After Harbour Energy shares just jumped 10%, I might buy

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It’s been a good year for many oil and gas companies in 2022. Harbour Energy (LSE: HBR) shares did fall back quite heavily from their April peak. But their strong recovery since July was given an extra lift on Thursday from interim results.

By mid-afternoon, the Harbour Energy share price had gained 13%. That was on the back of a 40% rise in production, to 211,000 barrels of oil equivalent per day (boepd).

Margins

Unit operating costs of $14.20 per barrel looks pretty good to me, and that’s a 5% reduction on the 2021 first-half figure.

I’ve been wary of investing in oil exploration companies since I bought some Tullow Oil shares a few years ago. I was very soon looking at a hefty paper loss on that one, but I held on and was lucky to cash out at around breakeven.

So I don’t tread lightly when I consider buying Harbour Energy shares. But I see a number of key characteristics that I like.

Cash and debt

Firstly, Harbour is nicely profitable. It recorded earnings before interest, tax, depreciation, amortisation, and exploration expense (EBITDAX) for the half of $2.0bn. Bottom-line profit after tax came in a $984m, though there were a couple of big one-offs there.

Debt has been a big killer of many an oil and gas hopeful. In the case of Harbour Energy, we’re looking at net debt of $1.1bn. That amounts to a leverage of only 0.3 times, which I don’t see as any real danger.

Harbour paid its very first dividend, of $98m, for 2021. And it just announced a 2022 interim dividend payment of $100m. The company also commenced a share buyback of $200m in June, and has now upped that to $300m.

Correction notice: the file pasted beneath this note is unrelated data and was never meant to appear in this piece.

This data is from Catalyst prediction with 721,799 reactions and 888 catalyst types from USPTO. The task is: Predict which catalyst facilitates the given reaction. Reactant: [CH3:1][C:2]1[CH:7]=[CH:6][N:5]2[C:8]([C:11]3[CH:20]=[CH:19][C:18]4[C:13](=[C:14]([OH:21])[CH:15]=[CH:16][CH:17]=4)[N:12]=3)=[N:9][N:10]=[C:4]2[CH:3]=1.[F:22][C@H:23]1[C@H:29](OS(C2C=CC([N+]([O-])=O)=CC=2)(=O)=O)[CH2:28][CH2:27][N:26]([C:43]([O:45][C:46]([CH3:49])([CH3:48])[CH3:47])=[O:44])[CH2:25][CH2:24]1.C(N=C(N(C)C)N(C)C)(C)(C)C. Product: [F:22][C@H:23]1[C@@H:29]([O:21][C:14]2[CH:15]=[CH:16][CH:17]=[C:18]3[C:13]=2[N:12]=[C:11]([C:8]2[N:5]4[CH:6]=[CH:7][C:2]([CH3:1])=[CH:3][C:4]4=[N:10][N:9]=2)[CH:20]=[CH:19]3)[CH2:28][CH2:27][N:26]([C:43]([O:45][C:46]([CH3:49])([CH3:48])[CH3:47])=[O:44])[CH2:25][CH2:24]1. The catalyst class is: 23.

Guidance

For the full year, the board now expects production of 200,000-210,000 boepd, with a unit operating expense “towards the lower end of $15-16/boe guidance.”

What does this all mean, and will I buy?

I’ve often looked for oil companies that fill the gap between the smallest and highest-risk explorers, and the major producers like BP and Shell. That’s where my Tullow investment came from. But it was hit by a combination of debt and falling oil prices.

And that’s where I start to be a little cautious over Harbour Energy. I don’t see a debt problem, so I think I can put that fear aside.

Oil price

But right now, oil prices are historically high at around $100 per barrel. Harbour has various portions of its potential output hedged at prices around $75-$85 levels as far out as 2025. So there’s some buffer there.

But what will happen next time oil prices fall? Now, I don’t expect a crash back to sub-$25 levels again any time soon. But then, I didn’t expect the last one. The only thing I am confident of is my total inability to predict oil prices.

So will I buy Harbour Energy shares? I might do. I really might. But I’m going to do some longer-term research first, and not risk making any rash decisions.

The post After Harbour Energy shares just jumped 10%, I might buy appeared first on The Motley Fool UK.

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Alan Oscroft has no position in any of the shares mentioned. The Motley Fool UK has no position in any of the shares mentioned. Views expressed on the companies mentioned in this article are those of the writer and therefore may differ from the official recommendations we make in our subscription services such as Share Advisor, Hidden Winners and Pro. Here at The Motley Fool we believe that considering a diverse range of insights makes us better investors.